Bradley Handwerger / Sports Writer

-- Analysis --

NEW ORLEANS ― Hornets coach Monty Williams was greater than Lakers coach Phil Jackson in Game 1.

Jackson was greater than Williams in Game 2.

Will the chess match continue tonight in Game 3 of the Hornets' opening round playoff series against Los Angeles?

As long as it's some other form of childhood board game, then yes, according to Williams.

'I'll play checkers with him but I won't play chess,' Williams said after the Hornets went through shoot-around at the New Orleans Arena. 'I don't even know all the moves. I know what a pawn can do and that's about it. That describes me.'

It's a good metaphor.

For the Hornets to truly have a chance at grabbing a one-game series lead over the two-time defending champions, Williams and his charges can't get bogged down in the minutiae of the game.

Williams needs to make it simple.

Take care of the ball.

Make free throws.

Get the right guys in the game at the right time.


It's the difference between Game 1 and Game 2.

The Hornets had only three turnovers, tying an NBA playoff record for fewest giveaways in a postseason game, in the opening 109-100 win.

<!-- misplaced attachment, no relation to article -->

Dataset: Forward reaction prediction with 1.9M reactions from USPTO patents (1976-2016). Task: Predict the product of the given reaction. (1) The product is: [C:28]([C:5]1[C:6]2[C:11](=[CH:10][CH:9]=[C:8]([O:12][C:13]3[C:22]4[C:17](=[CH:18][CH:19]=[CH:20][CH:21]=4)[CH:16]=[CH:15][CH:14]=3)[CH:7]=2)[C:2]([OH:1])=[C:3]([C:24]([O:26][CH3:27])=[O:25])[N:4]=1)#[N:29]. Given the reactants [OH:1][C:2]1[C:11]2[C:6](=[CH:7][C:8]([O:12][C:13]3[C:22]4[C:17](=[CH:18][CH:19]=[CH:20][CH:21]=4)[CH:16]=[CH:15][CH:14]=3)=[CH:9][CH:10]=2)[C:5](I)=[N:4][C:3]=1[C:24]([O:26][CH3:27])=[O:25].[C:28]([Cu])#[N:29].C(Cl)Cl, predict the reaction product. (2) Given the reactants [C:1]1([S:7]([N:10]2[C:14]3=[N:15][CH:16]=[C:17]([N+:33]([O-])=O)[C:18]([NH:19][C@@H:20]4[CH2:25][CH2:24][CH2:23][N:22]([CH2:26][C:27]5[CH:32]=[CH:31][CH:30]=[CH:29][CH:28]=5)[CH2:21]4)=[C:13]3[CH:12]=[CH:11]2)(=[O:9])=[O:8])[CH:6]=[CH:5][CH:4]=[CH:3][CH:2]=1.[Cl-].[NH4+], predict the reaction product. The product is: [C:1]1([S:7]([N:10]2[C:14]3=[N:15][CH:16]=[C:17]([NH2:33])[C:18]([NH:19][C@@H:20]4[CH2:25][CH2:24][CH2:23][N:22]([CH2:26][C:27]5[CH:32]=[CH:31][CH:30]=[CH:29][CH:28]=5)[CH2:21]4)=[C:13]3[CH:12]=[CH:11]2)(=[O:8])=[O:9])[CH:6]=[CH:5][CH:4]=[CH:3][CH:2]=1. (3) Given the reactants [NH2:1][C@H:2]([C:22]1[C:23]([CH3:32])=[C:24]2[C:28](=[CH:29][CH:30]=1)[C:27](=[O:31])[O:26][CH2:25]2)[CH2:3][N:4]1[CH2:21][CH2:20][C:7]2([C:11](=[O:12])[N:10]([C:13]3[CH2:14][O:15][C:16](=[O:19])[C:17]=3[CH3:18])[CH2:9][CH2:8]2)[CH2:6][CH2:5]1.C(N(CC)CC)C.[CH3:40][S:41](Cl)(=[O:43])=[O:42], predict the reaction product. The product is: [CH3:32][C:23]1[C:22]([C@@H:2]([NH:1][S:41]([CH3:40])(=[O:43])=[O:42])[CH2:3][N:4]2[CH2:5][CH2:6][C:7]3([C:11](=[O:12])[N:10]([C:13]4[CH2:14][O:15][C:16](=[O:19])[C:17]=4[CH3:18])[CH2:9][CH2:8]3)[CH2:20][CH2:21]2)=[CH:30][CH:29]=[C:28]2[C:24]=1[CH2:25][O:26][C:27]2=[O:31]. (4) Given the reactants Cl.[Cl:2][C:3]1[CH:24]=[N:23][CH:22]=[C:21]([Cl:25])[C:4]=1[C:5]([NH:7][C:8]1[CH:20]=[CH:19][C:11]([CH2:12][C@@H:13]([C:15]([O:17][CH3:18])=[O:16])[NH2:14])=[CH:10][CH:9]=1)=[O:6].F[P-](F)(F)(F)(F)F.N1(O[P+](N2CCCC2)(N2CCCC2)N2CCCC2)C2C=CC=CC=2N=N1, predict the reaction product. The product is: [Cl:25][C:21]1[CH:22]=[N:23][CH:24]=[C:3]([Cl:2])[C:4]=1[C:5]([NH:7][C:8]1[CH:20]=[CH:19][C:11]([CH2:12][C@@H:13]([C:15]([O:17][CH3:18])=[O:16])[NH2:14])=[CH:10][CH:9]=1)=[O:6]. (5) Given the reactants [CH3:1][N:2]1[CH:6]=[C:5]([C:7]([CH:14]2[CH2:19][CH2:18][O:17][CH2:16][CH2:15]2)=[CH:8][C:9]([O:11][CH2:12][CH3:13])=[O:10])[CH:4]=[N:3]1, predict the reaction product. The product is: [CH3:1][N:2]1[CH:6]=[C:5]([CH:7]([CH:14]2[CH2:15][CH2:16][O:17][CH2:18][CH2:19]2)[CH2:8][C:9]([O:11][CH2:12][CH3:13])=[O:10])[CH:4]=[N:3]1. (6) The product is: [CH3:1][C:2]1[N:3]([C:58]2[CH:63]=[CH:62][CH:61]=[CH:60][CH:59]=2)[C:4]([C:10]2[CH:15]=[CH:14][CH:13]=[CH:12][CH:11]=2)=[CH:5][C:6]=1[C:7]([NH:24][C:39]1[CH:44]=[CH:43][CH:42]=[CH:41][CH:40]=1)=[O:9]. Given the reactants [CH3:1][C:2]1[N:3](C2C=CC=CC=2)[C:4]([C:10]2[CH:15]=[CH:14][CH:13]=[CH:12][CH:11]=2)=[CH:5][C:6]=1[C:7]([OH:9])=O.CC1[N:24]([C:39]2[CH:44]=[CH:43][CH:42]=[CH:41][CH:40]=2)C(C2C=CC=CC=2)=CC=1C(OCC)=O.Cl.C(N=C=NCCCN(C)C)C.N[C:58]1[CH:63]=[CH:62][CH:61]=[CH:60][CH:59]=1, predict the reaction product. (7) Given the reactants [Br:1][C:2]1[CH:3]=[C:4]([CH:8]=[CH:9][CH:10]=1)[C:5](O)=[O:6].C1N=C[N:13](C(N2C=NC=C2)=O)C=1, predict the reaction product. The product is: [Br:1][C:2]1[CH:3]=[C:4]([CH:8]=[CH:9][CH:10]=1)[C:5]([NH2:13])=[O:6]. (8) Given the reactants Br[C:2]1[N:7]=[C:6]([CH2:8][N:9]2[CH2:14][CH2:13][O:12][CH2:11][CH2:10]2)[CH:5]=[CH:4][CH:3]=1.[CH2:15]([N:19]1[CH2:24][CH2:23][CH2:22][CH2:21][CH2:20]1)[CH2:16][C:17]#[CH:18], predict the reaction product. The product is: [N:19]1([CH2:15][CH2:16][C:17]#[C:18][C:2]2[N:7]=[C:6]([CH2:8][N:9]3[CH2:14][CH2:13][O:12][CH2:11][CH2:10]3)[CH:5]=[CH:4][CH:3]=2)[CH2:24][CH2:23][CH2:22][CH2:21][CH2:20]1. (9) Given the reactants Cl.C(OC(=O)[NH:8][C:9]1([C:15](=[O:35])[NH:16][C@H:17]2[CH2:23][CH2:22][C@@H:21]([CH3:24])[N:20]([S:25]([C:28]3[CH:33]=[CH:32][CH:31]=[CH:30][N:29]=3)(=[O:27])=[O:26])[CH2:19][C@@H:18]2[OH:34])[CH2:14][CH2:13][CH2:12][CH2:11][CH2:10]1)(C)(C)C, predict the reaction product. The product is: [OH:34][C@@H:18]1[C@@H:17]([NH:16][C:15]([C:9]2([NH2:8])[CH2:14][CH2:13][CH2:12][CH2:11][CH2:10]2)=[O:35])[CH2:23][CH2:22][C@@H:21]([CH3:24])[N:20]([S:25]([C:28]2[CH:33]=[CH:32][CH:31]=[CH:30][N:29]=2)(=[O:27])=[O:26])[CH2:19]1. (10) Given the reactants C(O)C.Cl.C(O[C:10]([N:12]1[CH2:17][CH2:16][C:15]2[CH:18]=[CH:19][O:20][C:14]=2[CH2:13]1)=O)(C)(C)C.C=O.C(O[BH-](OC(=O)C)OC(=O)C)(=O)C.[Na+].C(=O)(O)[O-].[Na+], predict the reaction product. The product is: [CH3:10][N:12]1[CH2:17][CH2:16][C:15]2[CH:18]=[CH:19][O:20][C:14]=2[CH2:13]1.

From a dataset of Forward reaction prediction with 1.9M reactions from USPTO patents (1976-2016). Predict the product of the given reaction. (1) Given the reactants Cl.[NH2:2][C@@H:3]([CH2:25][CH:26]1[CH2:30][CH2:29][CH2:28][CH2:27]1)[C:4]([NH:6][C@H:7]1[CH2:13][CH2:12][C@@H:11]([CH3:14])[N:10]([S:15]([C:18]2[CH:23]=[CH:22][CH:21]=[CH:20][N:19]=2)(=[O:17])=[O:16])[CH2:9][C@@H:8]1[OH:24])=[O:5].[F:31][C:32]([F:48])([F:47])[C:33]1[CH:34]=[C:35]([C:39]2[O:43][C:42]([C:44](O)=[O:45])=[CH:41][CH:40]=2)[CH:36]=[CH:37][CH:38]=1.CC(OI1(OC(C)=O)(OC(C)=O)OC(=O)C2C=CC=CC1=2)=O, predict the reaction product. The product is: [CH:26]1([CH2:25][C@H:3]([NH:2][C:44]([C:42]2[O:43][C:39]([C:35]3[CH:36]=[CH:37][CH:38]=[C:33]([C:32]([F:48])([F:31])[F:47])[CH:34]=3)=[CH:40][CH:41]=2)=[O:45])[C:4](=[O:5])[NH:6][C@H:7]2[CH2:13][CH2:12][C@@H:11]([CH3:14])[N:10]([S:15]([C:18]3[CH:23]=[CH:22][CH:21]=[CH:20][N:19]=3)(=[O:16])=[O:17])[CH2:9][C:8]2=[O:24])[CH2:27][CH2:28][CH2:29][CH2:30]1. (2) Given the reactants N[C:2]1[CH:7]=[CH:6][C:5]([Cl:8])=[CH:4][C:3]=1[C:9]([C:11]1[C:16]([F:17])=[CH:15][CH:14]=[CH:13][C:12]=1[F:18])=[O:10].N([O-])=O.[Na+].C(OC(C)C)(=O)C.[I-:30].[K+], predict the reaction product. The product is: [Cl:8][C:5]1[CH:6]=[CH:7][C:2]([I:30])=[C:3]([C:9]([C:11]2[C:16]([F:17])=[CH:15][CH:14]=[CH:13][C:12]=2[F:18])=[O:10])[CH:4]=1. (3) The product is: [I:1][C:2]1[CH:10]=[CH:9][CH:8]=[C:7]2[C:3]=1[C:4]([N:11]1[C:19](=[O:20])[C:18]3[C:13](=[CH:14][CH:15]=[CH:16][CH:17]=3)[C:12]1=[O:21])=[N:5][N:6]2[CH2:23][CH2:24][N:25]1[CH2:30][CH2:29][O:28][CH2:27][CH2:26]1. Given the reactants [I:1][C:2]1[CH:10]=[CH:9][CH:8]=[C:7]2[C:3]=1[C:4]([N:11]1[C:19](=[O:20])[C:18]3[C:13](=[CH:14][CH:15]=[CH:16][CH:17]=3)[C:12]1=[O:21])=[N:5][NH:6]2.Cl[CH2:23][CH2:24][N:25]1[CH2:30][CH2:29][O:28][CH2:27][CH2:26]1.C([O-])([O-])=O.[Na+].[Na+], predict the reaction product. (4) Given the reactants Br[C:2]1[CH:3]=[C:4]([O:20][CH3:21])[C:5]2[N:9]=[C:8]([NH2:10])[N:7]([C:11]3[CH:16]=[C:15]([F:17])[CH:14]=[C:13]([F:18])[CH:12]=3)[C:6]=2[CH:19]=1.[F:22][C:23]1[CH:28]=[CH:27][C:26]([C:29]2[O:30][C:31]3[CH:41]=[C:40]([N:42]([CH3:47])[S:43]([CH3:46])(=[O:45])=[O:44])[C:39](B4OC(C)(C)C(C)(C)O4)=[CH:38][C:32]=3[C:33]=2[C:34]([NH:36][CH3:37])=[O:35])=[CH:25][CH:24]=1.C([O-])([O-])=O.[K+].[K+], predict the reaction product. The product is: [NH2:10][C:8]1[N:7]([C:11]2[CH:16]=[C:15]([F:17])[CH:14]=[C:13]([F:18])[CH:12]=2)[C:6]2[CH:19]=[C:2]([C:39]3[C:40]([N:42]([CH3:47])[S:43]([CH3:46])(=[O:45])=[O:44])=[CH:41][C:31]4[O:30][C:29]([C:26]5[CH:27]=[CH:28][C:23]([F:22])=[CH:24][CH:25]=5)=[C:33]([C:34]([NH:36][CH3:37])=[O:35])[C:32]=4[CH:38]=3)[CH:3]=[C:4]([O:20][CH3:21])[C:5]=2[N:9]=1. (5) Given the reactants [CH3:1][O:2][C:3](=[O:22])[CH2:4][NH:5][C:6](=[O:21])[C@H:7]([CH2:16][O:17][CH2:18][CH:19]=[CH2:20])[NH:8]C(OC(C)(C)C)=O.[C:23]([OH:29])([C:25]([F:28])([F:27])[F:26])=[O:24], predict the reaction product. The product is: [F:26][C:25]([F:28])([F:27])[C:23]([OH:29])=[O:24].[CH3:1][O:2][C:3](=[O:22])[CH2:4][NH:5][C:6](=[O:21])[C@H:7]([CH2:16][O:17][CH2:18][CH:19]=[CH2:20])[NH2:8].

New Orleans' bench scored 39 points, including a season-high 12 points from Aaron Gray and 15 points from Jarrett Jack in his playoff debut.

'We were kind of like dogs being let out of a cage in Game 1,' Jack said. 'In Game 2, we kind of took a step back, but I think we'll be ready to get back at it in Game 3.'

Indeed, in the Game 2 87-78 loss, New Orleans turned the ball over 16 times, or three more than their season average.

The Hornets went 20 of 32 from the free-throw line.

The bench came through with only 13 points.

Indeed, with Williams seemingly having figured out how to shut down Lakers forward Pau Gasol, the only true chess move he has to make now is figure out how to keep Chris Paul engaged.
And that's a move that even as a pawn he'll have to figure out.

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